Meanwhile, the media and Washington have been laser focused on $38 billion worth of budget cuts, a whopping 1 percent of the entire budget, which as slight as it is in the scheme of things, disproportionately chops public good buckets. Rather than the excruciating time sink and mind-numbing arguments, it might have been best to just lop 1% off the top of everything proportionately, but that would have been too easy, and not political enough. Maybe then we could have shifted focus to the real cause of our budget woes – which is that our economy continues to deteriorate and the people with the power to do something about it are lying about its very cause and thus its remedies.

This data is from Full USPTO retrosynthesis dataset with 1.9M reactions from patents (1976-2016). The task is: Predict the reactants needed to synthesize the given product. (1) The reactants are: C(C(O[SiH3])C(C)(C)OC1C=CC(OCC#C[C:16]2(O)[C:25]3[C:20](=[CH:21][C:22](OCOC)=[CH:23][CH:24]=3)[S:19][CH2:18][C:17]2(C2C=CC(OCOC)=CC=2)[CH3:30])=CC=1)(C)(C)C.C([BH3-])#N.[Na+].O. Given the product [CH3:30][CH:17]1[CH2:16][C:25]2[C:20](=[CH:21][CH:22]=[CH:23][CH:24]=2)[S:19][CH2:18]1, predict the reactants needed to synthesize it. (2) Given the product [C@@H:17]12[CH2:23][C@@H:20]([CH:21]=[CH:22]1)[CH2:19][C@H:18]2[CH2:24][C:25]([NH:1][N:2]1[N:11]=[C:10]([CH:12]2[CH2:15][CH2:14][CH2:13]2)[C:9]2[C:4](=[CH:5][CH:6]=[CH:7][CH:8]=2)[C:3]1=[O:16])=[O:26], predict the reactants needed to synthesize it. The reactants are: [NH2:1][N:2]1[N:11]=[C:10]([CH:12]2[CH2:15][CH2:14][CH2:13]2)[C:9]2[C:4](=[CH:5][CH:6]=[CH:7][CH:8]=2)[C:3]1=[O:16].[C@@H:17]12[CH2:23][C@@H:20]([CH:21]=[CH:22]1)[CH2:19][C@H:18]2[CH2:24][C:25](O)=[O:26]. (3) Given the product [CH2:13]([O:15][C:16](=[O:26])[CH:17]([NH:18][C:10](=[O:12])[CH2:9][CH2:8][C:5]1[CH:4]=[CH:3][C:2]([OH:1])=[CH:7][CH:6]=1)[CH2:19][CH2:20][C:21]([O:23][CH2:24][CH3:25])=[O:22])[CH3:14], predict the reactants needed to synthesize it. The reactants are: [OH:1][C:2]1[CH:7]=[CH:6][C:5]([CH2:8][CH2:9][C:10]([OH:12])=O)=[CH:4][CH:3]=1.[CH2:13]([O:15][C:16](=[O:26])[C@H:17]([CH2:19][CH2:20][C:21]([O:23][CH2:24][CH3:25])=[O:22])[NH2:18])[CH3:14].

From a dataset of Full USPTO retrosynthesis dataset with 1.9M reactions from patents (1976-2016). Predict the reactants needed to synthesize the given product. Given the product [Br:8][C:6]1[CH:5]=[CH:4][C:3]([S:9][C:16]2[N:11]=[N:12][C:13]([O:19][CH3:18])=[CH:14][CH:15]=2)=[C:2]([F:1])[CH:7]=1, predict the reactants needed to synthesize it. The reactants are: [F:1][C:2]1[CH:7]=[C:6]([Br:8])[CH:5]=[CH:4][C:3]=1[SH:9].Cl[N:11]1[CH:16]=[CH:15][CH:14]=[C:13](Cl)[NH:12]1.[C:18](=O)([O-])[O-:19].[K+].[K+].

The flashing fuchsia elephant at the core of our economic, and thus budget problems – remains the response to the financial homicide imparted by the big-banks and abetted by the Federal Reserve and the Treasury Department. There was a choice to be made in Washington in the fall of 2008 - smack Wall Street into place, do a good-ole free-market – you fail if you deserve to fail, we’ll protect consumer assets and that’s it maneuver - and deal with possibly intense, but definable fall-out for a short period. Or - lavish bailout upon guarantee upon subsidy upon asset purchase upon the lowest rates in our nation’s history on Wall Street, and wring the very possibility of a recovery out of the general economy from the get-go. Of course, the brilliant minds of our exceedingly-privileged, out-of-touch, economic leadership decided on the former, and are acting their asses off to pretend that that decision, in itself, wasn’t the cause of the economic problems that followed, from Main Street anemia, to commodity inflation to international disdain and a weak currency that has no right to even have the purchasing capacity it still does.